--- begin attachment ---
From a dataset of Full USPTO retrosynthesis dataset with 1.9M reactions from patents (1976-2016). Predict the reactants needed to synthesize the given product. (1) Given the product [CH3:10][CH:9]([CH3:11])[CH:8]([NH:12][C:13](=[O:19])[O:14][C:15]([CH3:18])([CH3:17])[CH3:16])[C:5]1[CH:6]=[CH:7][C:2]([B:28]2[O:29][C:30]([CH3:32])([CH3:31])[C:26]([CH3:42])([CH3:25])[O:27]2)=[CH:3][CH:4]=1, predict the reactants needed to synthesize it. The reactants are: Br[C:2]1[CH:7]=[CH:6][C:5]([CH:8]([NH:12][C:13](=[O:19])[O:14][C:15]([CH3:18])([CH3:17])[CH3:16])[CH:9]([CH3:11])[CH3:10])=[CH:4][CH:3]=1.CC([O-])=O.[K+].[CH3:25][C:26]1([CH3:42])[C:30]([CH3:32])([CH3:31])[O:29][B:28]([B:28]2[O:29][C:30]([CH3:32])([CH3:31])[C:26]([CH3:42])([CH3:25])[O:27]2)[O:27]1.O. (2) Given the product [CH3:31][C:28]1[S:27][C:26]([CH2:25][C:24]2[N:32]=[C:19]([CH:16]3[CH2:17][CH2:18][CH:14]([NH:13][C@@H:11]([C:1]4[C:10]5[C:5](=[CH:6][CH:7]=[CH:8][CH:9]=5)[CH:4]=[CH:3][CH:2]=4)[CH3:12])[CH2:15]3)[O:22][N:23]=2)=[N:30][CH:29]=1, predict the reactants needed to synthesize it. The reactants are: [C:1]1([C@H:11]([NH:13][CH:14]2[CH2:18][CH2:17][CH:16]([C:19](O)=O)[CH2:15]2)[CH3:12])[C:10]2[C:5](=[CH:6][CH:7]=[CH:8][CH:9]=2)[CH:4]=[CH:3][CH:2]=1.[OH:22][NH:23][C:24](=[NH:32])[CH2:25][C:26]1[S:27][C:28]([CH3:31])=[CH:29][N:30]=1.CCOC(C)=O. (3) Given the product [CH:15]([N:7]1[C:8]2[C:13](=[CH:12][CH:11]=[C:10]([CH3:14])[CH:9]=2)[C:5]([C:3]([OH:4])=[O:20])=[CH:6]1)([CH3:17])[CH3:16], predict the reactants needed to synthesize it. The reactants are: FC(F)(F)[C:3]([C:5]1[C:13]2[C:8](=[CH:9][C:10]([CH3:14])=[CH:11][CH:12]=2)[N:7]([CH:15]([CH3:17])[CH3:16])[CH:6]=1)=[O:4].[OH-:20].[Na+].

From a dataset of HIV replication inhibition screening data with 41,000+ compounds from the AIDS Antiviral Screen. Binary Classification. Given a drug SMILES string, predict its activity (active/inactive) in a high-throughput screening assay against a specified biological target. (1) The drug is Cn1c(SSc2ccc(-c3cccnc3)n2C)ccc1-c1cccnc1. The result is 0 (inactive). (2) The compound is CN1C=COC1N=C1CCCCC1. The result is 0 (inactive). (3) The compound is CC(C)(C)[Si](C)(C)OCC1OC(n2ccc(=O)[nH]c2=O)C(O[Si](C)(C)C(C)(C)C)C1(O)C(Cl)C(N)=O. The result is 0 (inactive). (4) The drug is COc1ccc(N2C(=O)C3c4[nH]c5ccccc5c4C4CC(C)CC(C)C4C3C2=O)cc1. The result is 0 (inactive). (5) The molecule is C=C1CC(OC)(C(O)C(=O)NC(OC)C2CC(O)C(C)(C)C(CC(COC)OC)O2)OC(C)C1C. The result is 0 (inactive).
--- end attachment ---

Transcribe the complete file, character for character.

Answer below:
From a dataset of Full USPTO retrosynthesis dataset with 1.9M reactions from patents (1976-2016). Predict the reactants needed to synthesize the given product. (1) Given the product [CH3:10][CH:9]([CH3:11])[CH:8]([NH:12][C:13](=[O:19])[O:14][C:15]([CH3:18])([CH3:17])[CH3:16])[C:5]1[CH:6]=[CH:7][C:2]([B:28]2[O:29][C:30]([CH3:32])([CH3:31])[C:26]([CH3:42])([CH3:25])[O:27]2)=[CH:3][CH:4]=1, predict the reactants needed to synthesize it. The reactants are: Br[C:2]1[CH:7]=[CH:6][C:5]([CH:8]([NH:12][C:13](=[O:19])[O:14][C:15]([CH3:18])([CH3:17])[CH3:16])[CH:9]([CH3:11])[CH3:10])=[CH:4][CH:3]=1.CC([O-])=O.[K+].[CH3:25][C:26]1([CH3:42])[C:30]([CH3:32])([CH3:31])[O:29][B:28]([B:28]2[O:29][C:30]([CH3:32])([CH3:31])[C:26]([CH3:42])([CH3:25])[O:27]2)[O:27]1.O. (2) Given the product [CH3:31][C:28]1[S:27][C:26]([CH2:25][C:24]2[N:32]=[C:19]([CH:16]3[CH2:17][CH2:18][CH:14]([NH:13][C@@H:11]([C:1]4[C:10]5[C:5](=[CH:6][CH:7]=[CH:8][CH:9]=5)[CH:4]=[CH:3][CH:2]=4)[CH3:12])[CH2:15]3)[O:22][N:23]=2)=[N:30][CH:29]=1, predict the reactants needed to synthesize it. The reactants are: [C:1]1([C@H:11]([NH:13][CH:14]2[CH2:18][CH2:17][CH:16]([C:19](O)=O)[CH2:15]2)[CH3:12])[C:10]2[C:5](=[CH:6][CH:7]=[CH:8][CH:9]=2)[CH:4]=[CH:3][CH:2]=1.[OH:22][NH:23][C:24](=[NH:32])[CH2:25][C:26]1[S:27][C:28]([CH3:31])=[CH:29][N:30]=1.CCOC(C)=O. (3) Given the product [CH:15]([N:7]1[C:8]2[C:13](=[CH:12][CH:11]=[C:10]([CH3:14])[CH:9]=2)[C:5]([C:3]([OH:4])=[O:20])=[CH:6]1)([CH3:17])[CH3:16], predict the reactants needed to synthesize it. The reactants are: FC(F)(F)[C:3]([C:5]1[C:13]2[C:8](=[CH:9][C:10]([CH3:14])=[CH:11][CH:12]=2)[N:7]([CH:15]([CH3:17])[CH3:16])[CH:6]=1)=[O:4].[OH-:20].[Na+].

From a dataset of HIV replication inhibition screening data with 41,000+ compounds from the AIDS Antiviral Screen. Binary Classification. Given a drug SMILES string, predict its activity (active/inactive) in a high-throughput screening assay against a specified biological target. (1) The drug is Cn1c(SSc2ccc(-c3cccnc3)n2C)ccc1-c1cccnc1. The result is 0 (inactive). (2) The compound is CN1C=COC1N=C1CCCCC1. The result is 0 (inactive). (3) The compound is CC(C)(C)[Si](C)(C)OCC1OC(n2ccc(=O)[nH]c2=O)C(O[Si](C)(C)C(C)(C)C)C1(O)C(Cl)C(N)=O. The result is 0 (inactive). (4) The drug is COc1ccc(N2C(=O)C3c4[nH]c5ccccc5c4C4CC(C)CC(C)C4C3C2=O)cc1. The result is 0 (inactive). (5) The molecule is C=C1CC(OC)(C(O)C(=O)NC(OC)C2CC(O)C(C)(C)C(CC(COC)OC)O2)OC(C)C1C. The result is 0 (inactive).